Firoza Baag is one such residential colony adorned by a three apartment buildings and filled with the quirkiest and amusing occupants one can come across. The 11 short stories brim with incidents that flatter the humdrum lives of its occupants or events taking place at a lazy hour that either might be life-changing or may just fade away into a speck of wistfulness. The stories trickle from hilarity to seriousness of bigotry and communalism that become a major part of a sub-culture. Subtle racism, cultural labeling and the insecurities prevailing over other influential communities can be seen throughout the book. This is quite a norm here in India where preference for “fair” skin tones and understated prejudices seep into daily life. The multifarious patterns of Bombay and its people through the lives of one community are comparable to listening to ‘Moonlight Sonata’ at a crowded train station. The concluding story “Swimming Lessons” sums up the entirety of this book as it juxtaposes facts and fictions and illuminates the brilliance of a writer called Rohinton Mistry.

Words fail me when it comes to Mistry’s scintillating mosaic of inconsequential lives that seem to get lost in the crowd. He captures the nitty-gritty of one of the strictest religious community in Bombay through an array of lucid emotions and gentle compassion. Through his books I breathe the sweet air of my nostalgia and observe the frowning faces of strangers wondering the tale behind the wrinkle of their middling life. Rohinton Mistry, which is why I love your words so very much.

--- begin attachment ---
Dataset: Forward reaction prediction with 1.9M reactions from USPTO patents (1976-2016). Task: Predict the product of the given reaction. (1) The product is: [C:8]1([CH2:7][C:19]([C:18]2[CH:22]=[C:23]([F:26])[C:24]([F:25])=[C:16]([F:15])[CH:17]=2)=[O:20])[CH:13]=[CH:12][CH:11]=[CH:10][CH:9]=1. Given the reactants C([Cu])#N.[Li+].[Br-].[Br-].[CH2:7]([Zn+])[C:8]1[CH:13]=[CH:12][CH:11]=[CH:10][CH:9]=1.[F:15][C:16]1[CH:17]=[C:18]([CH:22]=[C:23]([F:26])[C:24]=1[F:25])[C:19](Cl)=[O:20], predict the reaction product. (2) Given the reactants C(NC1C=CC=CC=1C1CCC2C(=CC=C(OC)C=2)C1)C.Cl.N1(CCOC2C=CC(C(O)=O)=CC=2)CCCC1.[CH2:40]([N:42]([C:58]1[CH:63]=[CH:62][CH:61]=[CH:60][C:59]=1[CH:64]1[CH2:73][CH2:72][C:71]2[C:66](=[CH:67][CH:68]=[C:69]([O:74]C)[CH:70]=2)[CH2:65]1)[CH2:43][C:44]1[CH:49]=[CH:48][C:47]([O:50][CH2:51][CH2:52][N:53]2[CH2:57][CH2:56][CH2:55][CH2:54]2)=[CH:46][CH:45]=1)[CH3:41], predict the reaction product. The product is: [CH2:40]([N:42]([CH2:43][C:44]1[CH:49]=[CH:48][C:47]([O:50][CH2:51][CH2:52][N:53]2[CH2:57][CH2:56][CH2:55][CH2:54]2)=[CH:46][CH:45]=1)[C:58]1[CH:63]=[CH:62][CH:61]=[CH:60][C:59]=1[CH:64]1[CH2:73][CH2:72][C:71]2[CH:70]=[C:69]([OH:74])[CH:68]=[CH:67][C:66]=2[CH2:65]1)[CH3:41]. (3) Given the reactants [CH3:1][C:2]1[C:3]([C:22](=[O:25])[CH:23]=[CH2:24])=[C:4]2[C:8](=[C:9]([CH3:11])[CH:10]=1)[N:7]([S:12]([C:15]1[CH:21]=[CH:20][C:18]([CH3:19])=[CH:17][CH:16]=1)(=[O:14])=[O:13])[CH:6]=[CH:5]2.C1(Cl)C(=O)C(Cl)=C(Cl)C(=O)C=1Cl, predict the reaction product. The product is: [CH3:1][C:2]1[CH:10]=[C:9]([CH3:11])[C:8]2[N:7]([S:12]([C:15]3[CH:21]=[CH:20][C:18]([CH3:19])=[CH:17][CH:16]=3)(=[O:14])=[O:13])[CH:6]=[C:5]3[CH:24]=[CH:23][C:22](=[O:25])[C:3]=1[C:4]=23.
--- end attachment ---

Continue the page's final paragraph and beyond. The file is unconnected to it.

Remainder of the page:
( )
  Praj05 | Apr 5, 2013 |
Showing 1-5 of 9 (next | show all)
no reviews | add a review
You must log in to edit Common Knowledge data.
For more help see the Common Knowledge help page.
Series (with order)
Canonical title
Information from the Italian Common Knowledge. Edit to localize it to your language.
Original title
Alternative titles
Original publication date
Important places
Important events
Related movies
Awards and honors
First words
With a bellow Rustomji emerged from the WC.
Last words
(Click to show. Warning: May contain spoilers.)
Disambiguation notice
Information from the Italian Common Knowledge. Edit to localize it to your language.
Collection of 11 short stories, published in 1987 as Tales from Firozsha Baag. It was later published in the United States as Swimming Lessons and Other Stories from Firozsha Baag.
Publisher's editors
Publisher series
Original language
Canonical DDC/MDS

References to this work on external resources.

Wikipedia in English


Book description
Haiku summary

Amazon.com Product Description (ISBN 0571218857, Paperback)

In these eleven intersecting stories, Rohinton Mistry opens our eyes and our hearts to the rich, complex patterns of life inside this Bombay apartment building. The occupants - from Jaakaylee, the ghost-seer, through Najamai, the only owner of a refrigerator in Firozsha Baag, to Rustomji the Curmudgeon and Kersi, the young boy whose life threads through the book - all express the tensions between the past and the present, between the old world and the new.

(retrieved from Amazon Thu, 12 Mar 2015 18:16:31 -0400)

(see all 3 descriptions)

Explores the crowded, throbbing life of India in a collection of stories set in Firozsha Baag, a Bombay apartment building characterized by an unexpected sense of community.

» see all 2 descriptions

Quick Links

Popular covers


Average: (3.84)
2 4
2.5 2
3 31
3.5 14
4 44
4.5 5
5 26

Is this you?

Become a LibraryThing Author.


About | Contact | Privacy/Terms | Help/FAQs | Blog | Store | APIs | TinyCat | Legacy Libraries | Early Reviewers | Common Knowledge | 133,535,077 books! | Top bar: Always visible